by Jo Geraghty and Derek Bishop

Outsourcing the culture

One of the side effects of the recent recession is the growth in outsourcing. IT, HR, accounts, marketing — nothing is now sacrosanct as organisations, large and small, recognise the value of bringing in experts on a part-time basis to manage essential business functions.

This brings its own challenges when it comes to culture. Values, such as timeliness, accuracy and customer service, may depend as much on delivery by the outsourcing agents as by internal functions. So organisations cannot afford to overlook the importance of the culture when outsourcing activities to third parties.

Just as it is important to hire for cultural fit, so too it is vital that outsourcing suppliers are also appointed on the basis of cultural fit. This may require some form of cultural due diligence as part of those in charge of the tendering process and it will certainly mean that contracts should include the expectation that values, beliefs and behaviours will meet expected parameters.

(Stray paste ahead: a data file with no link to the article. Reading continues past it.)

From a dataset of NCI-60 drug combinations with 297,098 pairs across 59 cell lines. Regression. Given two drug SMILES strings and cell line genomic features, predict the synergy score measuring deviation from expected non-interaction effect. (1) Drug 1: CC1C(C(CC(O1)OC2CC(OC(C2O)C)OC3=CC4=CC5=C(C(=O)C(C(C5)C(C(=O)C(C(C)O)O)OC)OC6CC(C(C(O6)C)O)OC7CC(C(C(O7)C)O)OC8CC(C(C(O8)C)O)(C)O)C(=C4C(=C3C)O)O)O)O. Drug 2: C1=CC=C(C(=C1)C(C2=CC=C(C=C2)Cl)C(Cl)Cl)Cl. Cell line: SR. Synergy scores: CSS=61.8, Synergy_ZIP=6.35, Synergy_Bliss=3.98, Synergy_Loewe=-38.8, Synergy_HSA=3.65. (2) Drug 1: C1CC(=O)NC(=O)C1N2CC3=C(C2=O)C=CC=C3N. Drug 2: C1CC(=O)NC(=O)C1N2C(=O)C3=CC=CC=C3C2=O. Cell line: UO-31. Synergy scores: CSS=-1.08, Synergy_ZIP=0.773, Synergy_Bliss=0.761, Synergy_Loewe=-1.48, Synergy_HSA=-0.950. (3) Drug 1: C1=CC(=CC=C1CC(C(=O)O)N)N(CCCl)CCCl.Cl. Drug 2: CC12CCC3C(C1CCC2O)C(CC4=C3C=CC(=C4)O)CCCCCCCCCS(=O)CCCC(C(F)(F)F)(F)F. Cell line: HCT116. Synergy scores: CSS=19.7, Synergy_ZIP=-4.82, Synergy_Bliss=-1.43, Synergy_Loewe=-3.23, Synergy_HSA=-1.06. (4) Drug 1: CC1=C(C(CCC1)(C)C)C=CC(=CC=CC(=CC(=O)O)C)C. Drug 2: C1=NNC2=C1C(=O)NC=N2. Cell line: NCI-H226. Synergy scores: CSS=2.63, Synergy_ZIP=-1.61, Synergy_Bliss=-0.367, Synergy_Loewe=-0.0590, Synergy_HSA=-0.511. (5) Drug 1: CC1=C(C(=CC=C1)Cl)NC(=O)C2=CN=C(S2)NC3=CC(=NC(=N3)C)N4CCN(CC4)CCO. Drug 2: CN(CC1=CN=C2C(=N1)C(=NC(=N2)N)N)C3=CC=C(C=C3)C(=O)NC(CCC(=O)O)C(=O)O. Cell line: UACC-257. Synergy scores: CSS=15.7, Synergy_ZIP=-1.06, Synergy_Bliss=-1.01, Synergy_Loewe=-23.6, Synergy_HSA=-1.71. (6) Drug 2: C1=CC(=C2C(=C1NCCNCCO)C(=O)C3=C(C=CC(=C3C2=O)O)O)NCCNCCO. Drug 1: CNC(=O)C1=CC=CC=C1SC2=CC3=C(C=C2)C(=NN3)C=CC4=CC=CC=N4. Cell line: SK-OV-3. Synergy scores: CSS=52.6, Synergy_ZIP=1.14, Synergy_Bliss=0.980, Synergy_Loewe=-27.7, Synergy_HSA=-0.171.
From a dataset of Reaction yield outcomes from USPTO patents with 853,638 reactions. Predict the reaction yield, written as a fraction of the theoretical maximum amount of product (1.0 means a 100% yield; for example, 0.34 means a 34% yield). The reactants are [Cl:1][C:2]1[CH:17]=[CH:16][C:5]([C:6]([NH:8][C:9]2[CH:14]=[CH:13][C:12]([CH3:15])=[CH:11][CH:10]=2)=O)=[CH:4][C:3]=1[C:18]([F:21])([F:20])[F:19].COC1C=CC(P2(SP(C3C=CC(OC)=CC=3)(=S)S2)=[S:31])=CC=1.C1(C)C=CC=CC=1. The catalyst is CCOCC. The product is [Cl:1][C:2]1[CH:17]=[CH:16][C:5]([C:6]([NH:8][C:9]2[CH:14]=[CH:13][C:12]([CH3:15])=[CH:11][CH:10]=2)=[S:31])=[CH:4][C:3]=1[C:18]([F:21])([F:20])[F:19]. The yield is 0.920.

The second stage in the process is to take time to share the organisational culture with the outsource partners. This may take the form of discussions, training, guidance, or even embedding outsourced employees within the organisation for a period of time. Here again, there is no room for complacency and checks should be undertaken on a regular basis to ensure that the outsource organisation is performing as expected.